“She won’t let you sleep in class,” says Breniz Ventura, an eleventh-grader. “Some other teachers aren’t on you like Ms. Pickering. She makes math fun—and I do not like math.”
Pickering continues to move quickly through the room, bending over desks and working through their problems with them. She calls them “my dears” and repeatedly encourages them with “awesome,” “love it,” and “you guys are doing so good,” as she checks their work over their shoulders.
“You shouldn’t have doubted us, Ms. Pickering,” says Ronnie Rivera, a junior wearing a black, hooded sweatshirt and grinning as he chews hard on his gum.
“I didn’t doubt you, Ronnie,” says Pickering. “I never doubt you guys—I just sometimes doubt my ability to teach it.”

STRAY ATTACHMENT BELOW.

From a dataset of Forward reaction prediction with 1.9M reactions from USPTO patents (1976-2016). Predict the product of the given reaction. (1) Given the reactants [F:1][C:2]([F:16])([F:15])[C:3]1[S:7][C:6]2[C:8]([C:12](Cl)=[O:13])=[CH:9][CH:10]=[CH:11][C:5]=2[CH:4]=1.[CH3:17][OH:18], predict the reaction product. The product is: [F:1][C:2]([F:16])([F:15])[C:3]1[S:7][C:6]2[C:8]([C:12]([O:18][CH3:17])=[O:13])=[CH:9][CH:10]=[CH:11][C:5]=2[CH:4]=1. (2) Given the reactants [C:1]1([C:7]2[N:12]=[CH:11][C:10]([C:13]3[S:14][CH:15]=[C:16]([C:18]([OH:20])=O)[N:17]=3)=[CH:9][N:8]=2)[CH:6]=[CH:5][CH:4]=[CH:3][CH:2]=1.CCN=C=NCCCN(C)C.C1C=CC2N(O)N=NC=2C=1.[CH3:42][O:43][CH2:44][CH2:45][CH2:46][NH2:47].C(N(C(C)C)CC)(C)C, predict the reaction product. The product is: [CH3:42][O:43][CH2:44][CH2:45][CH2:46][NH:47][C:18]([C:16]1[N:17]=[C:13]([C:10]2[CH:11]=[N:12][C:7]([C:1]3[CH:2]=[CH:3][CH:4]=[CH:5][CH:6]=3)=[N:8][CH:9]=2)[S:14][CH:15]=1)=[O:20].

Before they’re ever placed in a Charlotte classroom TFA teachers go through a five-week intensive training course called Institute. In their classrooms, they’re required to use data and tracking to determine how each student is performing. And they’re required to attend meetings where they’re given even more instruction about how to teach.
When the Teach for America corps members meet at James Martin Middle School on a warm spring evening for one of their bisemester workshops, they could easily be mistaken for students themselves. After all, many of them were in college only a year before. Most of them haven’t had time for dinner before hurrying to the workshop, so there are snacks. Many of the teachers slouch in their child-size desk chairs, sunglasses on their heads, chewing on granola bars and looking out the window.
“Can we have class outside?” a corps member jokes. “My kids always ask me that.”